Sep 12, 2011

Disney's Worst Feature Film

I finally got around to watching The Black Cauldron, which is supposedly the worst animated film ever made by Disney Feature Animation.  It was pretty bad (although I would argue that Dinosaur was a bigger flop). As an animator and a writer, I can't help but analyze animated films.  It hurts me to see a disaster like this one, especially knowing how much talent was wasted on it. 

This Slate article gives a history of what was going on at Disney at the time, so I won't repeat that here.  The biggest problems I saw with this film were 1) the writing (both dialogue and story), and 2) the voice acting.  The animation also had problems, and it looked more low-budget than it was, but it could have held together with a good story.  The special FX were classic Disney and looked nice.  

A hero is only as good as his villain is bad, and vice versa.  In this film, both the hero and the villain are rather pathetic.  They're both passive characters, not taking much initiative to get things done.  The villain relies entirely on a lackey with the mentality of a 3-year-old, while the hero accomplishes everything by accident.  He defeats the villain with a weak little kick.  He saves his friend's life by asking the authorities (a trio of witches) to do it for him.  I think I've seen more story tension in an average episode of SpongeBob SquarePants.

This is a perfect illustration of a bad adaptation, and why bad film-making can harm the reputation of the writers and artists involved.  I had no idea that this film was based on a series of fantasy novels by Lloyd Alexander.  Frankly, I'd never heard of him, which says something about what happened to his reputation as a novelist.  In the 1970s, he was appreciated enough for Disney Studios to option his novel series.  I assume that this wretched film discouraged his book sales, and it seems the film also discouraged some young animators at the studio enough so they would leave and look for a future career elsewhere.  Don Bluth, John Lasseter, and Tim Burton were among those who left.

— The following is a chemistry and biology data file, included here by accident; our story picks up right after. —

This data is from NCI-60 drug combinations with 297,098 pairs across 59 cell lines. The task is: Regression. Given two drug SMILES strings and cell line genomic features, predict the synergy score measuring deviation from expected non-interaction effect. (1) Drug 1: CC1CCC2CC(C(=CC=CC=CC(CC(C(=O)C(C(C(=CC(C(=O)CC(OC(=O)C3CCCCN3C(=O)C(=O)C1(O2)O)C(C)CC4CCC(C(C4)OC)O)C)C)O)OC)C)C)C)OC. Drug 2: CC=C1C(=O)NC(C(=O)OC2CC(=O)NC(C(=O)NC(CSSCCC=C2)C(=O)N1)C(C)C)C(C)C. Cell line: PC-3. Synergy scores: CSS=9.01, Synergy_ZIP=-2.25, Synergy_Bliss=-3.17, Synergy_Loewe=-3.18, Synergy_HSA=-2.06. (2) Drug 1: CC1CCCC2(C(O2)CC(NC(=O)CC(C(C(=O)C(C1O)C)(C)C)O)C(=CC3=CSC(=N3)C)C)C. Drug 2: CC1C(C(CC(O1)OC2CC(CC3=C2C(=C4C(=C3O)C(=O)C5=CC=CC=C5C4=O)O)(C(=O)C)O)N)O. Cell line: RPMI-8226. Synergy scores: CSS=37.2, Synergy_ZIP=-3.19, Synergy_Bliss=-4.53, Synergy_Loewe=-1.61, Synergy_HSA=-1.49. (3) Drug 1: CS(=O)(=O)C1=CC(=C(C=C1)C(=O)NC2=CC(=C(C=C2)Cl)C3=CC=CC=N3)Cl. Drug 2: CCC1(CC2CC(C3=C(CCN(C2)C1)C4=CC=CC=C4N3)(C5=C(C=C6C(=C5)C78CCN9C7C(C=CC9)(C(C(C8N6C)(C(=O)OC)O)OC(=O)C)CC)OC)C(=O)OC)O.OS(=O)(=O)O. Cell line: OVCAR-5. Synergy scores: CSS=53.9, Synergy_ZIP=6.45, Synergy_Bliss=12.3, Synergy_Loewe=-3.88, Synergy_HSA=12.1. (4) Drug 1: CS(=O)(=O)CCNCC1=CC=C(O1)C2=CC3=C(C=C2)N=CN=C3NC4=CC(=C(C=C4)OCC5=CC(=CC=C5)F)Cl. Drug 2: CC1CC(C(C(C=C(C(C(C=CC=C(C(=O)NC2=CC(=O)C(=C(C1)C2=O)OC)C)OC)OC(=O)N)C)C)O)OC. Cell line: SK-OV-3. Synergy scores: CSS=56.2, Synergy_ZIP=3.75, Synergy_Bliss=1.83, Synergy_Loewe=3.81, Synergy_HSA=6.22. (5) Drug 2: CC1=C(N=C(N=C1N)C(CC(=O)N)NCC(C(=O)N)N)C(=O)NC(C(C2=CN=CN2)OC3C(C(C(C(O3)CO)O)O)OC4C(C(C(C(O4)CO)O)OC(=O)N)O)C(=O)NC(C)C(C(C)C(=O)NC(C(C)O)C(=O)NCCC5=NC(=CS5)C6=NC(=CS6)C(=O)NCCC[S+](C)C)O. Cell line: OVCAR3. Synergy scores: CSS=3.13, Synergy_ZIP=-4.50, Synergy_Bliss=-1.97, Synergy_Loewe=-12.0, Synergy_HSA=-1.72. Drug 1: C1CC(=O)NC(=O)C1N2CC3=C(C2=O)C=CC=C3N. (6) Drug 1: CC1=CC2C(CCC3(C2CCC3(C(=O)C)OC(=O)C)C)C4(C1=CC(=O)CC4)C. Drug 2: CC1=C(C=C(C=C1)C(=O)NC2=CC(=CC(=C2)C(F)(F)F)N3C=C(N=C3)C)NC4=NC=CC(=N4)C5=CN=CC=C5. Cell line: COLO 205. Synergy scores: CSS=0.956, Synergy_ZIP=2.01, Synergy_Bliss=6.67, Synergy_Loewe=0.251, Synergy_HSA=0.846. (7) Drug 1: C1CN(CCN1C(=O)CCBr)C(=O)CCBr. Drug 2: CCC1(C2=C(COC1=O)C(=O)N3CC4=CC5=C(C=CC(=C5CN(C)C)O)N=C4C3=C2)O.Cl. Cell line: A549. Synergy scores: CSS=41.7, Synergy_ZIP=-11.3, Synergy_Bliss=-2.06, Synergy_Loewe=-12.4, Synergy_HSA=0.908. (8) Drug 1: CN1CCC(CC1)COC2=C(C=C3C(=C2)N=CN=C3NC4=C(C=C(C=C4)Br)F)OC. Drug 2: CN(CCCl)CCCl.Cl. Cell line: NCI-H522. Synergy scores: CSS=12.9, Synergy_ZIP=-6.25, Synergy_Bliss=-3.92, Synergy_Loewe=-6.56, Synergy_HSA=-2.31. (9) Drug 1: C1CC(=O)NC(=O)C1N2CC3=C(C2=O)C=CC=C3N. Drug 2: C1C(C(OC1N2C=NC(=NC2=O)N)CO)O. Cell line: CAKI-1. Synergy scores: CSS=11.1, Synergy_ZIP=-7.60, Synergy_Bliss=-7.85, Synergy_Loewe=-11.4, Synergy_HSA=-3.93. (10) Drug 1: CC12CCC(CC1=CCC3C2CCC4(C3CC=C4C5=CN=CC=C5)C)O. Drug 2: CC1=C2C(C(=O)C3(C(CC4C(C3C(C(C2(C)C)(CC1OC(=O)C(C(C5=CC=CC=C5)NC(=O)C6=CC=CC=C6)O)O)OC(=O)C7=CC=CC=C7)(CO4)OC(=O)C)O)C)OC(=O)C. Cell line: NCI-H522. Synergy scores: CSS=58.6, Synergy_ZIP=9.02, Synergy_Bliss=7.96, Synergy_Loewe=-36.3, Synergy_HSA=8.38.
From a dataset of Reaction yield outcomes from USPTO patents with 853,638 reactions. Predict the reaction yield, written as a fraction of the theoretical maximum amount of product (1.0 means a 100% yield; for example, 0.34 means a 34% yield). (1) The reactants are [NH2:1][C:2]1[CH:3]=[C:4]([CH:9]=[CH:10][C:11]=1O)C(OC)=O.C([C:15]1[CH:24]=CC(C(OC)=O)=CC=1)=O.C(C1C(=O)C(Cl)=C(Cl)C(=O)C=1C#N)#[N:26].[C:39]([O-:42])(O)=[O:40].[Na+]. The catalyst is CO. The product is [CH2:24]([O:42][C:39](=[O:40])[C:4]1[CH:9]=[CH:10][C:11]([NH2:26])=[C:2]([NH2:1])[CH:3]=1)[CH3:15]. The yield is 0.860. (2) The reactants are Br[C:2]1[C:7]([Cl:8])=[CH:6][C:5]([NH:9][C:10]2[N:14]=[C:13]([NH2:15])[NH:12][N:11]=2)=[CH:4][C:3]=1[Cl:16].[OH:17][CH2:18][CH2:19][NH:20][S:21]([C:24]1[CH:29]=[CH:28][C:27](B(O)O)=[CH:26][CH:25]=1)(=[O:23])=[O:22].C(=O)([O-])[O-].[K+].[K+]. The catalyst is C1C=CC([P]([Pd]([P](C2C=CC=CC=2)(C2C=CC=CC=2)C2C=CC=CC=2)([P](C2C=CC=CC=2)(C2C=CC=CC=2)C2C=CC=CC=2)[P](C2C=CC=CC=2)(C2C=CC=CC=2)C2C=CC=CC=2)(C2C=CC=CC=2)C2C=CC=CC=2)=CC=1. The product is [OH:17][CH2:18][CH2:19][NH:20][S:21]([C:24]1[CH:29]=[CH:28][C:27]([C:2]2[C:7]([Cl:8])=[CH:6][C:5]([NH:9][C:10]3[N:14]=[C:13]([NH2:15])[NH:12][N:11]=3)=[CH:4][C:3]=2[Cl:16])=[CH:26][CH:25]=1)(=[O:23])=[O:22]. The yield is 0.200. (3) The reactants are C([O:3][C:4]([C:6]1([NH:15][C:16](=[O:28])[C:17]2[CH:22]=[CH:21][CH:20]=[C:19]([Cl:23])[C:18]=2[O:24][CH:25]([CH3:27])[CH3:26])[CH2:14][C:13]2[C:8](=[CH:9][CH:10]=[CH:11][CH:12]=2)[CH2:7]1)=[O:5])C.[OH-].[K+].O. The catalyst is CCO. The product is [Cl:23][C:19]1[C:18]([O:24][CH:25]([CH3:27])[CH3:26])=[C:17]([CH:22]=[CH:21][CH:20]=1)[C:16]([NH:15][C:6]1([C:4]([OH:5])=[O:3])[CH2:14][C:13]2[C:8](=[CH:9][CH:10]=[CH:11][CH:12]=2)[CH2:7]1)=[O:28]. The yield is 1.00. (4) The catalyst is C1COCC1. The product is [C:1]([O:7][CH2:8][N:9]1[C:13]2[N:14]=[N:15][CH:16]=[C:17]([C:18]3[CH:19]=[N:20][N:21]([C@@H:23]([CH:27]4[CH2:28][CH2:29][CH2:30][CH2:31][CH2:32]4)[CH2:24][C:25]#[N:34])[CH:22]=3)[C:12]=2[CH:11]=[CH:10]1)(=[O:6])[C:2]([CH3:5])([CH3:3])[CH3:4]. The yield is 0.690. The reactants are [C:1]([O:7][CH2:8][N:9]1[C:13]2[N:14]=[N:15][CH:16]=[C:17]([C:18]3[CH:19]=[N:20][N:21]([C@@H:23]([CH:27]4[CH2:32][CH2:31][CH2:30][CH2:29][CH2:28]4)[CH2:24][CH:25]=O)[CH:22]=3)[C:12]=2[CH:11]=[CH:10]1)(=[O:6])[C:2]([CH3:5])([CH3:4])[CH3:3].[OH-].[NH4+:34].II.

I wrote an article about the bad adaptation effect, Down the Tube, published in the Internet Review of Science Fiction (2006). 

Sep 8, 2011

Bioengineering and The Windup Girl

I just finished reading Paolo Bacigalupi's "The Windup Girl," and I'm a bit pissed off.  Not as pissed off as I was after reading Scott Smith's "The Ruins," but still irked.  Let's set aside the writing for now, and just talk about the premise of the book.  The supposed science doesn't gel.  As a bioengineered "New Person," Emiko moves with a jerky stutter-stop motion (to mark her as a non-human) and has the loyalty and submissiveness of a dog.  In fact, a genetic scientist character remarks that her gene pool comes partially from a Labrador retriever.

Emiko's submissive behavior strains credulity.  Humans have a very similar pack mentality to dogs, and I think the only reason most people are not blindly submissive to authority is because we can think and reason.  As an intelligent human being (she speaks seven languages), Emiko should be able to overcome her submissive genes.  But even when she's gang raped, Emiko can't help but obey commands.  Right.  In creating the character of Emiko, the author created a fantasy female ... yet another sexbot.  She's cute, tiny, submissive, built for good sex, super-powerful, in need of rescue, and ready to drop to the floor and worship the first man who gives her the time of day.  Oh gee, where have I seen this before?  Could it be Freya from "Saturn's Children?"  Or how about Pepper Potts, who was not engineered to be a sexbot, but was just born that way?  There are too many to name.  To me, this character archetype is very transparent as a male fantasy object.